As a consulting producer, she worked with Erik to provide feedback throughout the creation of the documentary. They worked closely to ensure that the film captured the essential elements of the history, highlighted a variety of voices, and told a cohesive and impactful story.

“Now, my work is centered on ensuring that the documentary can be used as a tool for community connection and education. We’re setting up further screenings and community discussions, and are also working to embed the film in educational curriculum.”

Duda believes the memorial does a lot of this work itself.

“The film highlights the importance of honoring the enslaved laborers and connecting it to the descendants of enslaved laborers, many of whom had no idea they were descendants,” he said. “We told one brutal story of what it was like to be enslaved in this very emotional film. We can only imagine how many more brutal stories weren’t written down in the record books at UVA.”

Duda describes the key points of the film, including history, memory, and the importance of taking up space are huge themes throughout.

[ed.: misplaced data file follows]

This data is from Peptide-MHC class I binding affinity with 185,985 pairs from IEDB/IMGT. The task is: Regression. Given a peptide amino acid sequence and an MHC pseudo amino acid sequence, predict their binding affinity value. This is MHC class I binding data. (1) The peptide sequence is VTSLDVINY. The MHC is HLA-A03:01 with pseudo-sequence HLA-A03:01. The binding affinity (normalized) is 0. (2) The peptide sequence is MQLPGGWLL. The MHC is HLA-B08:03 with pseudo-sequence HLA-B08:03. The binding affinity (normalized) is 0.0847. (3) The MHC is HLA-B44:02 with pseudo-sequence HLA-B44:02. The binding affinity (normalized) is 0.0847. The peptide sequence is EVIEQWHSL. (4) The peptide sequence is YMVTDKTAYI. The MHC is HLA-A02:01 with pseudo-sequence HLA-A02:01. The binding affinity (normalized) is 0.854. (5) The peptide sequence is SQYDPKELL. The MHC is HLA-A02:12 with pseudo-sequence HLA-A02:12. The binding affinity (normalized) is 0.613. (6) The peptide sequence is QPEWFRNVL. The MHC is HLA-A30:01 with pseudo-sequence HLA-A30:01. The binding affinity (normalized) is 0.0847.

“For a community that was overlooked since 1812, there’s a lot of work to do when it comes to reconciling the past and honoring the future. The memorial is a huge step and the film is a catalyst for succinctly telling that story.”

Duda’s approach to the challenging subject of representing a sensitive and complex historical topic was to rely on the consulting producers, like Jessica Harris, and the community engagement committee, which was a large group of staff, faculty, community members, and descendants who were involved in the work for years. He added that h is number one goal with the film was to make sure that the community was satisfied with the final documentary, especially the descendants of the enslaved.

There is a growing community, forming the non-profit The Descendants of Enslaved Communities at UVA which claims to reclaim, honor, and repair the relationship of their ancestors. They offer tours of the memorial as well which is a really powerful experience, added Duda.

Research and historical accuracy is under scrutiny nowadays and Duda paid close attention to the details.